Kateproof offers an affordable and efficient proofreading service

Why there's no such thing as 'just a quick proofread'

Posted on 8th April 2015

I've received quite a few queries lately from potential clients saying that a file is generally in good shape and that it 'just needs a quick check', usually implying two things:

  1. that the work can be done quickly; and
  2. that it will just involve checking spelling and grammar and that's 'all'.

Unfortunately, the nature of proofreading is such that doing it quickly can lead to mistakes being missed (or worse still, being introduced) – checking a file for spelling, grammar and punctuation, not just when it comes to right/wrong but also dealing with inconsistencies, takes time, and speeding that process up puts the end result in jeopardy.

If you follow me on Twitter or Facebook, you'll often see examples of 'confusables' I've come across in work; these can include transposed letters (e.g. from and form), similar letters being used (e.g. that and than) and homophones (e.g. compliment and complement or, recently, naval and navel). Most spelling checkers won't pick up on these as the words exist in their own right, and if I speed up my reading pace, the chances are I will miss them too.

There are a lot of blogs and articles about getting a service that is fast, good and cheap and how you can pick two of the three but you can't get all three. Though this may apply to many industries, I personally find the option of 'fast' a difficult one for my line of work – it's all relative but there is such a thing as too fast.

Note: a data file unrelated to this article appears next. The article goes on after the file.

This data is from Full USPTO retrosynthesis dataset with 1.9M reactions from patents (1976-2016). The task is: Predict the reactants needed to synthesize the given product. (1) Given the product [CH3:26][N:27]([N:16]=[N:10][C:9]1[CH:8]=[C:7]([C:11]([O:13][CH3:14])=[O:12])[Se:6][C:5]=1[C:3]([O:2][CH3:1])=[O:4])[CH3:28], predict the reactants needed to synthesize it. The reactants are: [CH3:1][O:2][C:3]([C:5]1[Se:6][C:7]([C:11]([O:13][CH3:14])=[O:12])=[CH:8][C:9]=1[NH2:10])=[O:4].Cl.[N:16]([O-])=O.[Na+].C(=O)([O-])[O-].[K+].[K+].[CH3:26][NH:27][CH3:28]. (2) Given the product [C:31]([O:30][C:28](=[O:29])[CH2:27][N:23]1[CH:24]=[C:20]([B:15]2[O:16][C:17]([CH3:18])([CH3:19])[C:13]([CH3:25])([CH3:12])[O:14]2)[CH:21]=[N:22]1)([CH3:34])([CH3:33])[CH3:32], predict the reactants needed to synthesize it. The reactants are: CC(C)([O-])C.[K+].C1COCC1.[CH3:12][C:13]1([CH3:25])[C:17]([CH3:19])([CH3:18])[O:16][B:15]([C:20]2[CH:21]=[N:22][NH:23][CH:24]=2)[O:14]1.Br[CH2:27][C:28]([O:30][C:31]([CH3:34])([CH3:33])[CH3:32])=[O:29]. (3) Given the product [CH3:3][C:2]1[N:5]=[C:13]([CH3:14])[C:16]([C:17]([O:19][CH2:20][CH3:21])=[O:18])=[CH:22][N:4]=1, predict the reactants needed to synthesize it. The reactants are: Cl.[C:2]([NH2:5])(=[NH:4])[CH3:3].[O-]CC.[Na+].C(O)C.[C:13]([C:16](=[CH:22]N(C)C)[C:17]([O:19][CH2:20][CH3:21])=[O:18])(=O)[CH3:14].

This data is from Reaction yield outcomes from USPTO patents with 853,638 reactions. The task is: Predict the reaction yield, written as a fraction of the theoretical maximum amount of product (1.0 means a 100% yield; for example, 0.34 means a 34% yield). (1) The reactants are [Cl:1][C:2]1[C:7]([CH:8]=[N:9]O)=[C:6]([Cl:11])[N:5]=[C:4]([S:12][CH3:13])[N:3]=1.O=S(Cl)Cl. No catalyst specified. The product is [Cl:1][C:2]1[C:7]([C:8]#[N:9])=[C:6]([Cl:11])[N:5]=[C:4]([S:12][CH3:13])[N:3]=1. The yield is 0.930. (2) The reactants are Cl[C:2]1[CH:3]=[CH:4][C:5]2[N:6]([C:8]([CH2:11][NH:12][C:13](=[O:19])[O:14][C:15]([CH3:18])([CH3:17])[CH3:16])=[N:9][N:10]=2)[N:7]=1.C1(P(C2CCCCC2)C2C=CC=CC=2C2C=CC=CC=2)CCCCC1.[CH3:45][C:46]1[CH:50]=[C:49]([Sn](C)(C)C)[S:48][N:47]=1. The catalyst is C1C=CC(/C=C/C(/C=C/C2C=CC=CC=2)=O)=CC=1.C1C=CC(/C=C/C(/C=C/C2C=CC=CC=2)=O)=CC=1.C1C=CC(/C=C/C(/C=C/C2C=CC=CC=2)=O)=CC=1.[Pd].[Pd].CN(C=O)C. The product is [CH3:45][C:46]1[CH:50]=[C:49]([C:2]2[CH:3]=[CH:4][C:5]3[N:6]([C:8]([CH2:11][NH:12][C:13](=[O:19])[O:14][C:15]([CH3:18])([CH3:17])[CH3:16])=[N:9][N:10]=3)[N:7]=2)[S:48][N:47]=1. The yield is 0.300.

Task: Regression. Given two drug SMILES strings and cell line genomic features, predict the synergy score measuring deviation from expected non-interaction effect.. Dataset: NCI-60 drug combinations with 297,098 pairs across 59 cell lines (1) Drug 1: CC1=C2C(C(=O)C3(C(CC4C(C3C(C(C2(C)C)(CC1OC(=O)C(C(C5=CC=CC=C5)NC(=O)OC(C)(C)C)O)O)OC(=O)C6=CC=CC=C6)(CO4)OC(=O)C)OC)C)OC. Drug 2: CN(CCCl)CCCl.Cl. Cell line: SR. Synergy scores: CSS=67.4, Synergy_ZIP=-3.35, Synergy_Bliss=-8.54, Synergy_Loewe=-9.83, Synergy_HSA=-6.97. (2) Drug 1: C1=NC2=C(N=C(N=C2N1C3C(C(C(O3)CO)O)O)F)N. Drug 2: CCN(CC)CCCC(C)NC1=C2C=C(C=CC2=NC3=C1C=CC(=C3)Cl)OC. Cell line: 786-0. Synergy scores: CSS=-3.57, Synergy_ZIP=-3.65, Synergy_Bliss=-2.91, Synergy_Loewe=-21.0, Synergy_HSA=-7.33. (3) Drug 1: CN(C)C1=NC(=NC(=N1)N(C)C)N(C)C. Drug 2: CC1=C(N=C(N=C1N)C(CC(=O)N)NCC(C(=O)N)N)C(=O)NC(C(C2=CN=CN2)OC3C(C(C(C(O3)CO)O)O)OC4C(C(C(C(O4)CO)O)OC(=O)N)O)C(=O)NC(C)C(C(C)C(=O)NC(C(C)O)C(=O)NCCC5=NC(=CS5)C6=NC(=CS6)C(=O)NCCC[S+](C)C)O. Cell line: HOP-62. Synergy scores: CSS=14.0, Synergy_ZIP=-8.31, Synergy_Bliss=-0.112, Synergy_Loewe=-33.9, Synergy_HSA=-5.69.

In relation to issue 2 above, the scope of proofreading can be increased when work requires more changes, some people now calling it a proof-edit as the work overlaps with copy-editing, but I don't think it's possible to reduce the scope of the work in 99% of cases. For this reason, I don't offer a 'proofreading light' service as I wouldn't be happy omitting some of the general checks I do for all projects.

I don't deny that I use a variety of macros and software in addition to Word's spelling checker to help make sure I don't miss anything but just running those checks wouldn't come anywhere near a proofread, and there's no middle ground between running those tests and me proofreading the file, letter for letter and word for word.

I know that print schedules can be fixed and turnaround times can be tight (my in-house work at a magazine company proved that) so I always endeavour to help find a workable solution for all parties, but planning the proofreading stage in advance and asking for quotes on how long something will take (as well as what it will cost) will help ensure the best result for you.

Written by Kate Haigh.